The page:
At a time when advertising and distribution for print publications have taken a beating because of the Covid-19 pandemic and most print publishers have already announced drastic measures to stay afloat, India Today Group is also taking several cost optimisation measures, including closure of some publications and reducing staff strength.
In an email sent to employees, India Today Group Chairman and Editor-in-Chief Aroon Purie announced his plans to make the print businesses of the group to be future-ready in a post-Covid world.
“For the past five years, the print medium has faced the onslaught of digital like all other businesses. Consequently, we have seen challenging times for the magazine, but we have continued to produce high-quality journalism against all these odds. Although our competition stopped producing printed copies during the lockdowns, we continued to do so. We take great pride in that fact that since 1975 we have not missed a single issue of IT, ITH and BT, come what may. We are on our 1,734th issue of India Today and our relentless spirit has been widely appreciated. The coronavirus pandemic also brought a flood of misinformation that saw a greater need for credible sources of information like India Today and Business Today. Unfortunately, in spite of this critical need, the business prognosis post-pandemic is very bleak for the foreseeable future,” Purie wrote.
In IRS Q42019, India Today English had recorded a total readership of 95 lakh while India Today Hindi was the second-largest read magazine with 66 lakh TR.
“We have had to reimagine India Today and other magazines again in all aspects and so far, we have been connecting very well in these times with our traditional as well as digital audience. I think we are on the right path and have done some stellar work around the corona crisis. The daily digital edition of Insight is a good effort and it will only get better. I have always believed that quality will have an audience in whatever form. That belief remains unshaken. We will have to continue to provide perspective to the information overload, filter out the noise to give understanding and provide well-researched analytical stories. There will always be a space for the magazine in the intelligent household as our readership of 9.5 million bears testimony to it,” Purie added.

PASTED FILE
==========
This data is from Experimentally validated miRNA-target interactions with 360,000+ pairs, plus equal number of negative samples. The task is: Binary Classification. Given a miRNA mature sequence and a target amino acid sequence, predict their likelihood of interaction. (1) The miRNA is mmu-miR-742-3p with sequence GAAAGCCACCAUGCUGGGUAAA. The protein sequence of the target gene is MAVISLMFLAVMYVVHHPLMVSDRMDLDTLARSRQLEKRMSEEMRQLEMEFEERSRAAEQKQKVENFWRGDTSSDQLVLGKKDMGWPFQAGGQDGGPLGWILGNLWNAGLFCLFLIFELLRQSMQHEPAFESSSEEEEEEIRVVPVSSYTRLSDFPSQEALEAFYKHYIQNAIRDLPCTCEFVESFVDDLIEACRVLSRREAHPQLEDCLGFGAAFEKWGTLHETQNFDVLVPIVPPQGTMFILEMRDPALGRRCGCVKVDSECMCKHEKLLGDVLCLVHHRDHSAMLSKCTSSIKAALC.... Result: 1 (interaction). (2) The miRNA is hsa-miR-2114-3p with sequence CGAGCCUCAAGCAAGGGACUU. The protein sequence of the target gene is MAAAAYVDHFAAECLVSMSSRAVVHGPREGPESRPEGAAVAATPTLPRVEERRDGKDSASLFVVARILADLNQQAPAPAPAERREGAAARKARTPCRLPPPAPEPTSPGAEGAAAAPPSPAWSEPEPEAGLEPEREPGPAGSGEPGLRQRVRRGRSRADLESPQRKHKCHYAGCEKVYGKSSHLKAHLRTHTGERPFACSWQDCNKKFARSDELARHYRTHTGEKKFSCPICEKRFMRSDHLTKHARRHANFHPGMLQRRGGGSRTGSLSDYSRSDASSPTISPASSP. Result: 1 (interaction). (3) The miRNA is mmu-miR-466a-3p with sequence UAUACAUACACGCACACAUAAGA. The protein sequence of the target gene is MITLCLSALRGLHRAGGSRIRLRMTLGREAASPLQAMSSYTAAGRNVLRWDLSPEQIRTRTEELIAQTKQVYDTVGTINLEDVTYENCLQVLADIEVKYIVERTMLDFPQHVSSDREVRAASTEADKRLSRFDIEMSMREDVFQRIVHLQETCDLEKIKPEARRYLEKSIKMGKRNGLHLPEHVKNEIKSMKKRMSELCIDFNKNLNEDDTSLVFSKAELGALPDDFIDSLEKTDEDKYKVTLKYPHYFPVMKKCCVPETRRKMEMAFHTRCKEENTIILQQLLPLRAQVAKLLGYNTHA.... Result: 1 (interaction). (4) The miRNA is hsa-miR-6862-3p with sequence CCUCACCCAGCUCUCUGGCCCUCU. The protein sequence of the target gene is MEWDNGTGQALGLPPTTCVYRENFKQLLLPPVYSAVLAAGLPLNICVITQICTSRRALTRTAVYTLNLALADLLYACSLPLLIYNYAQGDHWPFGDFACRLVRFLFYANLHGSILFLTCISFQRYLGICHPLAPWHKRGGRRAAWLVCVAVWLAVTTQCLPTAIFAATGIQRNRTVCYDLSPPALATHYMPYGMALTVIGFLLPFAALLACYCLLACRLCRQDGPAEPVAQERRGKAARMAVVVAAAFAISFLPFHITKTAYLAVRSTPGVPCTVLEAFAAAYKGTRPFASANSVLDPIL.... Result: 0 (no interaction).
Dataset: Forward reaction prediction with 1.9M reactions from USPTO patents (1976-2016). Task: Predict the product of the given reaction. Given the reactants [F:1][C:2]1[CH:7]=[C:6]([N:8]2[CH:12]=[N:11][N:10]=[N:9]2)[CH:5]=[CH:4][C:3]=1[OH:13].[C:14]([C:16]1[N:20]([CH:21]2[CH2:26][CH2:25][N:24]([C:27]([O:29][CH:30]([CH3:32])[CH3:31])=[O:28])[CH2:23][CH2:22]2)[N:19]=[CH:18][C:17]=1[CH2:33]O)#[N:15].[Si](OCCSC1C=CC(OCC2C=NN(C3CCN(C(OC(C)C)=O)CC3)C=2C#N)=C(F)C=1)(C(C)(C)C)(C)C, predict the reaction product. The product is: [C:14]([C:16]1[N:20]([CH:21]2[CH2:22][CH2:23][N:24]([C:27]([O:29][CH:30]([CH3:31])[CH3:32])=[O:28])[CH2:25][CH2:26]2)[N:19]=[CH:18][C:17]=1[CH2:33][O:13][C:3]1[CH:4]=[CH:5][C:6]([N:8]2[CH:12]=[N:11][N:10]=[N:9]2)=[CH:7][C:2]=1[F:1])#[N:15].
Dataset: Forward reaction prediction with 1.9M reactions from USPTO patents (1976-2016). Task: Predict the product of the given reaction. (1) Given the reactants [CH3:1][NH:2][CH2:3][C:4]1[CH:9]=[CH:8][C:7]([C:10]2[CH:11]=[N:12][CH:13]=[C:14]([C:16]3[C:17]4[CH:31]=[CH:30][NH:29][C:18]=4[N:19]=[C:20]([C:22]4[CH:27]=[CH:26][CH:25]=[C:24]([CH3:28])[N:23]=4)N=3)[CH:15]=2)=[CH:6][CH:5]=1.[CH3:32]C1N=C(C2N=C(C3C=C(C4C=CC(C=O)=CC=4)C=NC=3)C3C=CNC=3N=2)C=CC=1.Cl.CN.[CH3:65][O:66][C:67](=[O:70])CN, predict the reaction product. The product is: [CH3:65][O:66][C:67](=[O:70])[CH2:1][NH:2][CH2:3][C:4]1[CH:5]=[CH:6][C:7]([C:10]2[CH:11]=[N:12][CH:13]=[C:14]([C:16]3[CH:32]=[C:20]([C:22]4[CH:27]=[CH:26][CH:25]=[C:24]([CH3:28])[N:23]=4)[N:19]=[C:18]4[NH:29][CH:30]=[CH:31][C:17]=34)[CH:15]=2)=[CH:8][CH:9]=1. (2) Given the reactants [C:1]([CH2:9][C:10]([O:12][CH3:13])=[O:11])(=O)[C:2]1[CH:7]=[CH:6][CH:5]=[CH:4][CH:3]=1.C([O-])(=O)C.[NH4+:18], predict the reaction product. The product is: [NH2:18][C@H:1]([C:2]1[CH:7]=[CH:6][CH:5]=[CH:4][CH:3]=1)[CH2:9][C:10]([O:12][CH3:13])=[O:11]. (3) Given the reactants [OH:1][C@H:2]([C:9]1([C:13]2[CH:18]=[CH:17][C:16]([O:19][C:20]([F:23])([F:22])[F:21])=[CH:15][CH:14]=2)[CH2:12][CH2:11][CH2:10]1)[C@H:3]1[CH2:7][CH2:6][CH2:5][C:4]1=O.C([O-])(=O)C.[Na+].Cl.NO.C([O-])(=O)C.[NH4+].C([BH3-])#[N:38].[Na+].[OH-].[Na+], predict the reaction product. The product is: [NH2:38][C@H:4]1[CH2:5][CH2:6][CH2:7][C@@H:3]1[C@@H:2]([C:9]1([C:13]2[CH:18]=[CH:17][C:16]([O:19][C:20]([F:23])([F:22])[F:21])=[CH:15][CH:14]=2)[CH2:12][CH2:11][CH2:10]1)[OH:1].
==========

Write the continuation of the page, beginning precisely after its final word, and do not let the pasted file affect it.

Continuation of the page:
Addressing the need to keep abreast with the changing business environment, Purie said, “I remain optimistic about our future, but the cost structures have to be adjusted to the new ground reality. Smart organisations, even empires, adapt to new circumstances. Otherwise, they end up in the dustbin of history. We need to do this to continue to provide quality journalism on a sustainable basis. I would also like to mention here that we had already taken steps to make Business Today future-ready by making it a digital-first publication while continuing to bring out a fine magazine that remains the leader in its genre. The Lifestyle publications have done a tremendous job of addressing the new reality and have been producing digital-only editions.”
Purie concluded by announcing the measures. “Regrettably, as the current situation unfolds, we are forced to take unprecedented steps to make all our magazines viable. Some publications, editorial and business initiatives will cease. Accordingly, we would be reducing our staff strength. Those we have to part ways with will be informed individually. Further, starting this month, there will be a reduction in staff salaries across the board with senior members of our team taking the biggest cuts. Our HR department will communicate to each person their revised compensation terms,” he said.